Ridgewell's, principal caterer to Washington's elite, found a new customer yesterday. About 4 p.m., one of the firm's distinctive purple trucks, laden with crab sandwiches, French pastries and several types of quiche, pulled up to the office of the Community for Creative Non-Violence at 1345 Euclid St. NW.

As volunteers looked on in disbelief, gourmet food that had been prepared with lavish care for the mouths of official Washington was unloaded and handed over to the city's main organization for the homeless. With no inaugural parade, and temperatures barely above zero, dozens of parties had been canceled. The result was an unexpected cornucopia for those living on grates and in city shelters.

"We have limousines driving up here with donations," said Mitch Snyder, CCNV's director, as he contemplated whether or not freezing, homeless people would eat sushi, Westphalian ham or Italian sausage. "Sure, they'll eat it, it's food," he said. "I think it's wonderful, but I'd love to see it become a regular event."

Most of the gourmet food was sent by American Security Bank, after fewer than 700 people turned up for its traditional inaugural bash where 1,500 had been expected. Dozens of other organizations also donated equally substantial -- if slightly more prosaic -- meals.

D.C. police distributed 1,000 box lunches, containing roast beef and ham sandwiches, apples and candy, to 10 city shelters. They had been prepared for officers assigned to the inaugural parade. J. C. Penney Co. sent about 1,000 box lunches to CCNV, and Pepsico Inc., which had promised to feed 1,000 marching Boy Scouts, also chipped in.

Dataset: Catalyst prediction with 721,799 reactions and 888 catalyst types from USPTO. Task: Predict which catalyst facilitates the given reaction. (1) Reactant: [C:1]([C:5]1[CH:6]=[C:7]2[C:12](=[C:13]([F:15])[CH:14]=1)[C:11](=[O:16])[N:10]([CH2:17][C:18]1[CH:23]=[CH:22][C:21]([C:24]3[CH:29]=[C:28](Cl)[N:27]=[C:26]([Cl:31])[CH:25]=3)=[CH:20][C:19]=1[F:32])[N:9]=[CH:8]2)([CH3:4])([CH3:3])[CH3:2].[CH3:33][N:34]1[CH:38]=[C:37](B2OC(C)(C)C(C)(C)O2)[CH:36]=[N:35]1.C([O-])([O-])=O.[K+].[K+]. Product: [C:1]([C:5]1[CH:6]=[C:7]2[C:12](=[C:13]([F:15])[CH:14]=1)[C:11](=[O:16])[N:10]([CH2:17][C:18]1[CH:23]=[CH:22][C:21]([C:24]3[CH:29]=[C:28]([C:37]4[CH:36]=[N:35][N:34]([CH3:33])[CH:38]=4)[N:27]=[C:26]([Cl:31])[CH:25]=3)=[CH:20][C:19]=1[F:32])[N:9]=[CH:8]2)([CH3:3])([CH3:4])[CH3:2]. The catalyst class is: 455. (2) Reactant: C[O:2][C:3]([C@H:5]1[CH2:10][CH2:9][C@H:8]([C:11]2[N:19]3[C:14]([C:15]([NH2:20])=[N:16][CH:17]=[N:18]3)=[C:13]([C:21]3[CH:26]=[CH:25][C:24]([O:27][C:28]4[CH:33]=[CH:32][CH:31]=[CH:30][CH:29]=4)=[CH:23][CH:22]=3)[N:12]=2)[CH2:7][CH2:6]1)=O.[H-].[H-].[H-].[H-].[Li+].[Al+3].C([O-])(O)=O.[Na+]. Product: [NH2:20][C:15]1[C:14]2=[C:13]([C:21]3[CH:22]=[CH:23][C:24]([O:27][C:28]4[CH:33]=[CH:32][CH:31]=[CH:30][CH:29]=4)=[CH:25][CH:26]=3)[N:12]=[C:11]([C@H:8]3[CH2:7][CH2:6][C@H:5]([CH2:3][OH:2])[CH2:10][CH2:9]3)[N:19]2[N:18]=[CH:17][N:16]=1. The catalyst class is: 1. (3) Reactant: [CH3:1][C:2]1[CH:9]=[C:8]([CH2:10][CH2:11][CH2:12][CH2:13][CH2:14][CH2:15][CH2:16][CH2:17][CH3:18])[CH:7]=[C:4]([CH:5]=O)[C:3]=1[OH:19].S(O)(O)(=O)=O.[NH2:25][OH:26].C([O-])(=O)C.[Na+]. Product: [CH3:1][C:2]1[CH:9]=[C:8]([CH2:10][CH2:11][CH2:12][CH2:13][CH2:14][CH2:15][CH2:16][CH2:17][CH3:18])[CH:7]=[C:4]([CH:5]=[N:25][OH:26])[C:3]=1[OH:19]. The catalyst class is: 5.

On Sunday, hours after the National Pageant of Young Americans at the Jefferson Memorial was canceled because of the bitter cold, inaugural coordinators delivered box lunches to the city's Department of Human Services.

The food could not have come at a more appropriate time. With record cold sweeping the city, official shelters were filled almost to capacity, according to Dennis Bethea, director of the city's office of emergency shelter.

CCNV plans to distribute the food from Ridgewell's as best it can, but Snyder admitted it might be tough to transport the quiche, oysters and uncooked shrimp around the city. "We appreciate the thought, we really do," he said. "Incongruity is Washington's middle name. Four years ago it would have gone to trash bins."